The debate on how to handle the homeless in the halls of the City-County Building has reached the top offices of Madison and Dane County.
The City-County Liaison Committee discussed the issue of homeless in the city-county building once again Monday night. Along with plenty of public opinion, the group had proposals to consider this time around.
Mayor Paul Soglin said the best way to address ongoing concerns with safety and public health is to hire a private security guard in charge of enforcing building rules. He said there are too many reports of alcohol and drug use, fighting and general disturbances to tolerate anymore.
“Urinating in the elevator, physical fights, being passed out from drugs and alcohol,” Soglin said. “That is extreme, and we are not doing these visitors any favor by allowing that kind of behavior.”
Soglin also wants to make the loitering policies stronger, making it so anyone “without apparent business” can be asked to leave.
“There are places to go. There are plenty of places to go,” Soglin said. “The problem is they have rules. They have rules of decorum. And I think we've finally reached a limit that we can't continually create one more place with no rules.”
Dane County Executive Joe Parisi said Soglin’s plan is extreme. He said any measure they pursue to deal with the issue shouldn’t target people without homes, but people who are acting out.
"If people want to stop in here and spend some time, escape from the weather, I'm good with that as long as they're following the rules just like everyone else," Parisi said.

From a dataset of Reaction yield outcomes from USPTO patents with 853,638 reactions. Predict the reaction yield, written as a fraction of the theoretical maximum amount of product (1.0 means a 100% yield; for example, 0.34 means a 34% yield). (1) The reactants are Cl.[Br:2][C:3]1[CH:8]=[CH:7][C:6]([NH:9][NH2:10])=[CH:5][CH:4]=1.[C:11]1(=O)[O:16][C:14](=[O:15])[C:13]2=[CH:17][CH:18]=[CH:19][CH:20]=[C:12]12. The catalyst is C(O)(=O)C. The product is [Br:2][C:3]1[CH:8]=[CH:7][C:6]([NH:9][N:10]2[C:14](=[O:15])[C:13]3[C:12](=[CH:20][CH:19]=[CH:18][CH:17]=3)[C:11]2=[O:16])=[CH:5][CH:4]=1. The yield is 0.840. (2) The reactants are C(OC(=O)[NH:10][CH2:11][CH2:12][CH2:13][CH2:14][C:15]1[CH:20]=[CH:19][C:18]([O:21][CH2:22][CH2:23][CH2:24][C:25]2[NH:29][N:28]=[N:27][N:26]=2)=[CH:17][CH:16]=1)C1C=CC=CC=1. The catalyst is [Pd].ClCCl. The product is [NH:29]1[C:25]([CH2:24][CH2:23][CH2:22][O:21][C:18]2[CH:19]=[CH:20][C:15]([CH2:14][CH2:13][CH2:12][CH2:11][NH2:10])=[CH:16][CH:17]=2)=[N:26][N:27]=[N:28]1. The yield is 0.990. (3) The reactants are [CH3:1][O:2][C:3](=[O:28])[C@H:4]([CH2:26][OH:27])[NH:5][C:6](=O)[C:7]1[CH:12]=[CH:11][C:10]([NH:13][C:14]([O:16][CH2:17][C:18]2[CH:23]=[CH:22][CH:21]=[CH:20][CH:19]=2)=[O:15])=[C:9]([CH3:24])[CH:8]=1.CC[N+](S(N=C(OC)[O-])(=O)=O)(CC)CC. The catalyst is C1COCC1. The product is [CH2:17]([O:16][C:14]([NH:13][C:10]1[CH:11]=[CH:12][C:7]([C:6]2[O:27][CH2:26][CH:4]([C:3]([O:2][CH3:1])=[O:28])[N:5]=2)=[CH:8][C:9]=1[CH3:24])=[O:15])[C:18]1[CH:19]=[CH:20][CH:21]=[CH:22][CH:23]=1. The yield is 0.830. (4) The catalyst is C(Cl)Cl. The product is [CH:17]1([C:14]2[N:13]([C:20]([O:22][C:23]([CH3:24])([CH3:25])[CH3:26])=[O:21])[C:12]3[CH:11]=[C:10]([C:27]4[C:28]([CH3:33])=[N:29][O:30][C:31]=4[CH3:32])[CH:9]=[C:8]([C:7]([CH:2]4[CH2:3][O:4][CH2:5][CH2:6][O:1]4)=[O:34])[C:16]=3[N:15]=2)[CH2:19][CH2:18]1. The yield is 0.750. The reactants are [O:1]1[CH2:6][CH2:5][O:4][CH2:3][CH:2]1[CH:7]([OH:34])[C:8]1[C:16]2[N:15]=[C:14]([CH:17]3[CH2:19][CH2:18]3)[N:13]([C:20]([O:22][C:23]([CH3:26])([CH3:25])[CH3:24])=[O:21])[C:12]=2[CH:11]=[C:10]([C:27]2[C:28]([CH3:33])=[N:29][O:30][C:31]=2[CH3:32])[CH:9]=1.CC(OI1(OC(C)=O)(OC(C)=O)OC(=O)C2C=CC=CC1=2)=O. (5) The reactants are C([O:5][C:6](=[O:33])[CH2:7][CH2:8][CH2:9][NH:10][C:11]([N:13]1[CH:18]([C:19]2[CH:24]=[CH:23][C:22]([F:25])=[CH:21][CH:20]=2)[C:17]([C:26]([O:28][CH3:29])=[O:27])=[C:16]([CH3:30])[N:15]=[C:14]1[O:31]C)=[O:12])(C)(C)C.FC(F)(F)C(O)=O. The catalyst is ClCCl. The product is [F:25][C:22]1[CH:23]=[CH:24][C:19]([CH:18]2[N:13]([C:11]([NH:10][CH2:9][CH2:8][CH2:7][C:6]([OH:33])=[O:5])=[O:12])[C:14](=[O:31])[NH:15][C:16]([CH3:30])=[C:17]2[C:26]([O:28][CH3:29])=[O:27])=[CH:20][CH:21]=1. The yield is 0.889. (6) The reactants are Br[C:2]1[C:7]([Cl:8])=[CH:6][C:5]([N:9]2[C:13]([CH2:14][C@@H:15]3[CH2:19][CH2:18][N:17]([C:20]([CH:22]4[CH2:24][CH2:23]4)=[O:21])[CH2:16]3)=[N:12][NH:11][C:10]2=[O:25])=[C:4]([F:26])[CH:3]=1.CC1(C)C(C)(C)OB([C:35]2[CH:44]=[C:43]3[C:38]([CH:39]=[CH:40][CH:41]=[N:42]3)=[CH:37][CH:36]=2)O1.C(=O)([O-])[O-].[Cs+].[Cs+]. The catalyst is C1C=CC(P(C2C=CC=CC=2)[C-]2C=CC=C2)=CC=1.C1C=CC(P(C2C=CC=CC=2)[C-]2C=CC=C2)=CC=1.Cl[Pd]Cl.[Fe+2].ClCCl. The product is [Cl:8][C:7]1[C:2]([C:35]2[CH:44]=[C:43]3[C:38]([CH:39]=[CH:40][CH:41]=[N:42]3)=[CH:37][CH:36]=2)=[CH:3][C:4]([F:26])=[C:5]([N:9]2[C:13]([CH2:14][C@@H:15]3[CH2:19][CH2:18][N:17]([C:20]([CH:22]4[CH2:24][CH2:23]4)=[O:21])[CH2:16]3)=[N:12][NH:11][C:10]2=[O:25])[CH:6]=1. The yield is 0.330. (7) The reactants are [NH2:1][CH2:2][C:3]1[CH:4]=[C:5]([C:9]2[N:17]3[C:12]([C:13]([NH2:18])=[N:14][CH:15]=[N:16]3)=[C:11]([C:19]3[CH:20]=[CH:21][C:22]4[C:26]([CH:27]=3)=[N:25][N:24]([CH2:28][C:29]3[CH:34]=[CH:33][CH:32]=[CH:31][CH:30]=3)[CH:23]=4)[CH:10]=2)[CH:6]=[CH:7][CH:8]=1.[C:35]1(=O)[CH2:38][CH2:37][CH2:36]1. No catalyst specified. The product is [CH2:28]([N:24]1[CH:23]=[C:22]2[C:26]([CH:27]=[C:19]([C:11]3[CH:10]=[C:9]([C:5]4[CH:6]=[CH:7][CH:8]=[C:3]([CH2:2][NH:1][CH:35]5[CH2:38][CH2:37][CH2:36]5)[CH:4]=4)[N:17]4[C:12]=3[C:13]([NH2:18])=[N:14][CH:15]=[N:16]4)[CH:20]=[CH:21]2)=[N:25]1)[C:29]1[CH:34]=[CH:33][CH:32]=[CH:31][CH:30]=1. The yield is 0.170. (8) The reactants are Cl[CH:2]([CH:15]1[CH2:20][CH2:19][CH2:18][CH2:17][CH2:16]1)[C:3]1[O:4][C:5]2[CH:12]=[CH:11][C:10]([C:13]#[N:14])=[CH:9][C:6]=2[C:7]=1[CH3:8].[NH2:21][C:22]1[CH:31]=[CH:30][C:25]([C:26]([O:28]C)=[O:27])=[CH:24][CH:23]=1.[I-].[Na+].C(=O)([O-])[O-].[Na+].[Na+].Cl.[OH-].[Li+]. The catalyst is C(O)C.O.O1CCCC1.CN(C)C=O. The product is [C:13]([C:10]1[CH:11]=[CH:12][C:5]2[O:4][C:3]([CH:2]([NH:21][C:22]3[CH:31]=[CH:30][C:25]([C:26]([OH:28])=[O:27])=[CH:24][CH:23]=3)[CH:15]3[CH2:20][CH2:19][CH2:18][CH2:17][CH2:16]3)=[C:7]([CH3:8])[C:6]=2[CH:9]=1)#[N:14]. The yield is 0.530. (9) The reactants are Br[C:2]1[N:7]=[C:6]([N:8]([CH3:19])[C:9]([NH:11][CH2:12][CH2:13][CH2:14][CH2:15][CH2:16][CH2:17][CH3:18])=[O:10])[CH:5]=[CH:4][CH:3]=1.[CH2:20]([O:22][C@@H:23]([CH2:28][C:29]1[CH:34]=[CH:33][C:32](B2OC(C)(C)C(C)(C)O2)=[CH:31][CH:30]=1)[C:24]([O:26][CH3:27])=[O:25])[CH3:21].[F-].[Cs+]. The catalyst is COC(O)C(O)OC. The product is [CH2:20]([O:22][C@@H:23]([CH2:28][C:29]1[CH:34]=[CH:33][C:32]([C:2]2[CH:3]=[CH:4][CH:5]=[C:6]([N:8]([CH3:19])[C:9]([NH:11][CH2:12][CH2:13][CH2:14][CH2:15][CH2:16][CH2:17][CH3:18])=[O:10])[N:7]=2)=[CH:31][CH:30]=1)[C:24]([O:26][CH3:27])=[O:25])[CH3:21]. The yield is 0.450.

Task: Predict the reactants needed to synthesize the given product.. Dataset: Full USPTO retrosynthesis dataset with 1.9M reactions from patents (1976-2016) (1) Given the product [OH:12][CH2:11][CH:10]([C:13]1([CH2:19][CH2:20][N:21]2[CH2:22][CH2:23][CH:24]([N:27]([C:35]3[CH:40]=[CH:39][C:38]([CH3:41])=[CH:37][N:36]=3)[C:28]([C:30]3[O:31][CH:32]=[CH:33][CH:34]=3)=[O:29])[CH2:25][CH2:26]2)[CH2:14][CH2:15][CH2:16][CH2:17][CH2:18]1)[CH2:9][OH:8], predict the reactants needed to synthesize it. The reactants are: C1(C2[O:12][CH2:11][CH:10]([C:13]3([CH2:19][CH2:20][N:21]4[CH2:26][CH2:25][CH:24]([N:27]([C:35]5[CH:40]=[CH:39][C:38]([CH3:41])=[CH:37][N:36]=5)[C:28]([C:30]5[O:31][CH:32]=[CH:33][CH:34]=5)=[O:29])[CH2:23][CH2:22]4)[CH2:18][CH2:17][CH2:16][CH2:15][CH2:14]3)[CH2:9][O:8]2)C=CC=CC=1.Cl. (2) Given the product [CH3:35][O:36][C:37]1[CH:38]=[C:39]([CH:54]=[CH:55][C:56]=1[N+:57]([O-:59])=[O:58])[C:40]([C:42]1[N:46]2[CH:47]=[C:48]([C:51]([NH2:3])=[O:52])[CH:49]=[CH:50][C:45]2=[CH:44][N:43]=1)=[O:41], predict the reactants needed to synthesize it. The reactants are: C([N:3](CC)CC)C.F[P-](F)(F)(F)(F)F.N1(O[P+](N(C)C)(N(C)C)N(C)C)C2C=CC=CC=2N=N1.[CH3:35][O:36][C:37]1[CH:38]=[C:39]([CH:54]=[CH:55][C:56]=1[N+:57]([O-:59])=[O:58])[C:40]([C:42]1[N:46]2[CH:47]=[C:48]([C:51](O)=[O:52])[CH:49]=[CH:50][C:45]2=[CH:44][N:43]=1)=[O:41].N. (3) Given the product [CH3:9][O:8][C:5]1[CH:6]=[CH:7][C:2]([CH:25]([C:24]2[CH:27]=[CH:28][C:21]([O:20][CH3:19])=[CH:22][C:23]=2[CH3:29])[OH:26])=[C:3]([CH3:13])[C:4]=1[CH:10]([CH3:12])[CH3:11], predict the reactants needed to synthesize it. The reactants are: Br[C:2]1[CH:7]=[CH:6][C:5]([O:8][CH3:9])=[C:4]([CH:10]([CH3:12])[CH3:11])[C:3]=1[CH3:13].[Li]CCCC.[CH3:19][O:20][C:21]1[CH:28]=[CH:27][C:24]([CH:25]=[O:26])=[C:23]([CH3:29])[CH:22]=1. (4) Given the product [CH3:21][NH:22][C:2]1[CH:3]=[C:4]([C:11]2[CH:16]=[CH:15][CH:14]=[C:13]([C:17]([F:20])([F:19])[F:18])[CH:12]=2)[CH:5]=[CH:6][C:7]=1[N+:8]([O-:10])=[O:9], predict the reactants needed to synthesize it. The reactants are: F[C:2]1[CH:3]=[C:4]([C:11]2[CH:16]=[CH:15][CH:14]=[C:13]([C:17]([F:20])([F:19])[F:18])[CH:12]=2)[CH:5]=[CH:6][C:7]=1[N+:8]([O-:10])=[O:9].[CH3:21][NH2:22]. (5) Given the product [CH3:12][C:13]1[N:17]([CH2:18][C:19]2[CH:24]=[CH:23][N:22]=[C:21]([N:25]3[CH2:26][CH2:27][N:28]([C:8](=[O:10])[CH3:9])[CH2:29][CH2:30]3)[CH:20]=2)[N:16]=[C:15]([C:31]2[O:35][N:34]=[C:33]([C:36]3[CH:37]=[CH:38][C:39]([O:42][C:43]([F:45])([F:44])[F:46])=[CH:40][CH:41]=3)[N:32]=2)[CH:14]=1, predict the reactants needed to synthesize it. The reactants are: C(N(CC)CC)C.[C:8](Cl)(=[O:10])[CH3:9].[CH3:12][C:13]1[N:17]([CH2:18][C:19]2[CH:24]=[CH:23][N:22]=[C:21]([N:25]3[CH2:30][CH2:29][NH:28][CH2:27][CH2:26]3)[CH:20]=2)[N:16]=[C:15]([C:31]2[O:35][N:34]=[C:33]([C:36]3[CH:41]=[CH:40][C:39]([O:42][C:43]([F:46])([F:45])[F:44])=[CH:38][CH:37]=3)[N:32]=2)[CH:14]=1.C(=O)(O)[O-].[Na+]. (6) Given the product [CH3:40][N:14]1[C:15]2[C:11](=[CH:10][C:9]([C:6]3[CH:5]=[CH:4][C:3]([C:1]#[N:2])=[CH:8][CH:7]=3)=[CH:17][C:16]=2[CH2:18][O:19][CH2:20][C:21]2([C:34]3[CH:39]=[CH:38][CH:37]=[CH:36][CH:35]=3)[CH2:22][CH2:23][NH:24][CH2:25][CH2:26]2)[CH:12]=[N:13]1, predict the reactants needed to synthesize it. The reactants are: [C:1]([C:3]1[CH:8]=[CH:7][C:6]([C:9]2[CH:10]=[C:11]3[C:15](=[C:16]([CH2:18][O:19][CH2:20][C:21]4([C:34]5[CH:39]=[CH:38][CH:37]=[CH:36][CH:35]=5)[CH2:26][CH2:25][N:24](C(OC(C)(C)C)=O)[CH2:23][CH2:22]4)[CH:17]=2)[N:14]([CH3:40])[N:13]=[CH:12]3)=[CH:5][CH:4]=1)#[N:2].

The county’s risk management department presented a revised version of the current behavior policy to the City-County Liaison Committee Monday night.
Using the rules at the Madison Public Library as a model, the changes include introducing a no-tolerance violence policy and putting up posters to explain the facility’s trespassing rules.
“What are you going to do? Have someone come up and ask someone if they have ‘business in the building’? And if they don't have what's deemed acceptable, (do we) ask them to leave even if they're not harming anyone?” Parisi said. “I just don't think that's an appropriate way to go.”
The committee will pass the county’s proposed revisions on to the Homeless Issues Committee for further review.
City-County Liaison Committee member and Madison alderman Mark Clear said there was also support for some sort of staffing at a city-county building front desk. That person’s main responsibilities would be tied to customer service, but the position would also cover enforcing the building rules. Clear added creating such a position would require funding from both the city and county.
The issue is scheduled to return to the City-County Liaison Committee on Dec. 16.
The Dane County Board of Supervisors will make an announcement Tuesday morning on future services for the homeless.
County officials said they will unveil new contracts and services regarding Madison Area Rehabilitation Center on the east side. A project that was planned to help the homeless there fell through earlier this year.